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A hot pixel is a defective pixel which remains constantly on, rather than cycling on and off like other pixels do. The term is used both to describe defects in LCD screens, and to discuss problems with the sensors used in digital cameras. In both cases, a bad pixel can vary from a mild problem to a source of extreme irritation, and the entire device usually needs to be replaced to cope with the problem.
In the case of an LCD screen, the bad pixel shows up as a bright white dot, reflecting the fact that it is not reproducing the data sent to the screen correctly. It is usually difficult to see a hot pixel unless there is a dark background, in which case it may not be a major issue. By contrast, a dead pixel, which is stuck in the off position, will show up as a small black dot on the screen. Many screens develop hot pixels over time, with some manufacturers replacing their screens if bad pixels emerge while the screen is still under warranty.
In a digital camera, a hot pixel in the light sensor does not properly sense the light which enters the camera. When the user takes a picture, the bad pixel shows up as a bright white dot. In mild cases, the problem only appears on long exposures, while a camera with a serious defect may develop a white mark in every single shot, which can be a source of considerable frustration to a photographer.
There are several ways to address the issue in digital cameras. Sometimes, it is simply necessary to replace the sensor, especially in the case of bad pixels which show up in every shot. In other instances, it is possible to use software to correct the pixel so that it will not appear in the finished image. Since many digital photographers already use software to process pictures, pixel correction may not be a particularly onerous task.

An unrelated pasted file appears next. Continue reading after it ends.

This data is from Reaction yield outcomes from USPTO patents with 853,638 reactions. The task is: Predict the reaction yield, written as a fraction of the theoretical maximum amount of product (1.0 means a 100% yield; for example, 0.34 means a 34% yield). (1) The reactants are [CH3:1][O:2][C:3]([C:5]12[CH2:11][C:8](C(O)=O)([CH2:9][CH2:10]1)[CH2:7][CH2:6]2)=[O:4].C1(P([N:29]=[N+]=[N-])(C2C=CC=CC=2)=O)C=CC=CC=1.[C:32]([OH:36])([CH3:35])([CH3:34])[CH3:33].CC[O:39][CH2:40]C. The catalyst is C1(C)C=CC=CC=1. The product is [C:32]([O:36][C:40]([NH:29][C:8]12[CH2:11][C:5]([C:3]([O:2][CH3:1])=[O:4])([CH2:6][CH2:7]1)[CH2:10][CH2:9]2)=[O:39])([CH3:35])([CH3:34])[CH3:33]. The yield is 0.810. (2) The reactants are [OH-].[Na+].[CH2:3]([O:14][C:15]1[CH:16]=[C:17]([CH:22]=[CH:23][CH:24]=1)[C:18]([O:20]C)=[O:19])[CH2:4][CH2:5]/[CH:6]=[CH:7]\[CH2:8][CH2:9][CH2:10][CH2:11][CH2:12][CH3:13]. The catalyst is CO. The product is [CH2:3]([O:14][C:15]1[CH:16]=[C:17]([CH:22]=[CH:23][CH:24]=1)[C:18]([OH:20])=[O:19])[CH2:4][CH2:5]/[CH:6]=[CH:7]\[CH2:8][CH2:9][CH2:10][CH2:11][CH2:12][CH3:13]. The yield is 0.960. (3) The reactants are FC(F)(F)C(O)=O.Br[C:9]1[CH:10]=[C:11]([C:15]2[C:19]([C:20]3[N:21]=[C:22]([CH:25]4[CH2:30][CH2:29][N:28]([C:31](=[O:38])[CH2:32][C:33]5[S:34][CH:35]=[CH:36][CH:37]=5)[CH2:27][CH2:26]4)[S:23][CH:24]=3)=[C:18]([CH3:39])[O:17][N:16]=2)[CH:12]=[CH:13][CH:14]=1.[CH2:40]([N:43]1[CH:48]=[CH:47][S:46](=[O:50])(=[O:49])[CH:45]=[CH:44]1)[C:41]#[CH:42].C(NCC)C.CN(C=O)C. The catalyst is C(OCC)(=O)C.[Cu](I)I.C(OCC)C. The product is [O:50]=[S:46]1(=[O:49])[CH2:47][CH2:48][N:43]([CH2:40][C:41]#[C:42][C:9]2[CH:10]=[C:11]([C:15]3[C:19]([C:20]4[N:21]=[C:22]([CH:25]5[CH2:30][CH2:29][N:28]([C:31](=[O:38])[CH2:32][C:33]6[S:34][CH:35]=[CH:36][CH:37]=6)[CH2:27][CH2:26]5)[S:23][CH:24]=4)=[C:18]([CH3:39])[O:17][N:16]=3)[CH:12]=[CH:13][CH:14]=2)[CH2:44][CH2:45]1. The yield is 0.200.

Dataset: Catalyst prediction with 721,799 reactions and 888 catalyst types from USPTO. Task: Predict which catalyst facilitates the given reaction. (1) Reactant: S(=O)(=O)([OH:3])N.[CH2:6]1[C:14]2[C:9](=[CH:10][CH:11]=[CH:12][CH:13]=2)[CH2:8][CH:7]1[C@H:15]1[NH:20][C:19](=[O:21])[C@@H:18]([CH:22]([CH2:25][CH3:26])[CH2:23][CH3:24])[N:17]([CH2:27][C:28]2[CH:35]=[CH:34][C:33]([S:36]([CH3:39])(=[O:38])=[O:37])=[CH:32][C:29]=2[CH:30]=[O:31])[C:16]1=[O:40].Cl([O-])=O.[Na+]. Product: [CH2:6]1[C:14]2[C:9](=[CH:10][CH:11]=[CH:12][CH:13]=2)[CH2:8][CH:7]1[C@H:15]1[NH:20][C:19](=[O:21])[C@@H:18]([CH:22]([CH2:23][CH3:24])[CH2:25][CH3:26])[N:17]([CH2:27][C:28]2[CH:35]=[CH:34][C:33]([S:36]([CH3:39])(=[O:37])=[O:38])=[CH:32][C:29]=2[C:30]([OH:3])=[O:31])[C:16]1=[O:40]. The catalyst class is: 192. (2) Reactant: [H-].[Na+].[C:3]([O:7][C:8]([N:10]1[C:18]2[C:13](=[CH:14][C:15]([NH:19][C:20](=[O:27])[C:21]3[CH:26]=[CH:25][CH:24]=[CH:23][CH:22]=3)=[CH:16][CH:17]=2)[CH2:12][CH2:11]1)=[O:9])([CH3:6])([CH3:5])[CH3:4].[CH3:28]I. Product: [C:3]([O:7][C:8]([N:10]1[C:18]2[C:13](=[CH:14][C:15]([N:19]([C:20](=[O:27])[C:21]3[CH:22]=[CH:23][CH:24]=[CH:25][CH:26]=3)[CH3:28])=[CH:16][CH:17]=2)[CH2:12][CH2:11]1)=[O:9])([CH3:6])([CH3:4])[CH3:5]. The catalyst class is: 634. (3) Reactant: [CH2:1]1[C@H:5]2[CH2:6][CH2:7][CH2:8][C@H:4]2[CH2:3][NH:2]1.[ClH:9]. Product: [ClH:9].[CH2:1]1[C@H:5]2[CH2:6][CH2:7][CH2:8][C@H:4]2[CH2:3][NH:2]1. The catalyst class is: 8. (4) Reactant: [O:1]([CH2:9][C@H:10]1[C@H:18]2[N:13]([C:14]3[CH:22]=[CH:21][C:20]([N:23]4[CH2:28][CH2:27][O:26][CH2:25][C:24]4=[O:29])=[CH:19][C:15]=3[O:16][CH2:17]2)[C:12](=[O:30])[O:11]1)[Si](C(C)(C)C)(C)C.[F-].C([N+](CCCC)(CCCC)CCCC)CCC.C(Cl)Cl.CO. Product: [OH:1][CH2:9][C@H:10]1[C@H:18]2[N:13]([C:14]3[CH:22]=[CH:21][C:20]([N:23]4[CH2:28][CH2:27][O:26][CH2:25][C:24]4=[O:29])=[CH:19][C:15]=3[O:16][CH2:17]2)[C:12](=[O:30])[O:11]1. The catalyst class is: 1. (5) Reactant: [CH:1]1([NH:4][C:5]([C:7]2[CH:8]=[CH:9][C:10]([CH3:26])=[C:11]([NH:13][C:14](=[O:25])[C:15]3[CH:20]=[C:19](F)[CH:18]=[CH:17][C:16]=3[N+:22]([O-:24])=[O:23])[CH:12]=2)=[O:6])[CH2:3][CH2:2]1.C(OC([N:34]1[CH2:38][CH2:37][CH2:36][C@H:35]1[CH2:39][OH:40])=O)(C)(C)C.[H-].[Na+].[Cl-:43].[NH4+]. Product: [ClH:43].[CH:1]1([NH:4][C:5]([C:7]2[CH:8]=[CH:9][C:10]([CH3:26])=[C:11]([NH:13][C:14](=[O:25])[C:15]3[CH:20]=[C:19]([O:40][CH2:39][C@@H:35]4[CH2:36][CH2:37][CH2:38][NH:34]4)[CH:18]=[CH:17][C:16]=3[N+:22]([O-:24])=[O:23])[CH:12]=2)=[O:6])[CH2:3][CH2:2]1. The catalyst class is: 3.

If someone notices a hot pixel and it is a problem, the first thing to do is to contact the manufacturer, even if the device is not under warranty. Some manufacturers will address hot pixels after the warranty period has expired, and they also like to get reports from consumers so that they can identify long term problems with particular models. If the manufacturer will not replace the defective device, consumers can either live with the issue or pay for a replacement themselves.
Hot Pixel is also a game they released a while ago for the Playstation. It's supposed to be like a tribute to old school games which had pixelated images and it has a bunch of them on there, like space invaders and so forth. They also let you download a bunch of other games if you already have the software.
You can play a Hot Pixel demo if you are interested. I actually didn't know the term applied to some actual kind of problem with a screen, I thought they just made it up.
If you only have a couple of hot pixel spots showing up in your digital photos, they are easy enough to fix.
You don't even need expensive software. There are free programs out there which, while not as strong as a program like Photoshop, will still be able to fix something like this very easily.
They might have a specific function to deal with this kind of thing. I would check in the help menu if it was not immediately obvious.
Or you can carefully use the clone tool to shade the spot so it matches its surrounds.
If you are aware of a hot pixel spot you might need to make sure that it's not going to be showing up in an area of the shot with a lot of detail though, as that will make it much more troublesome to fix.
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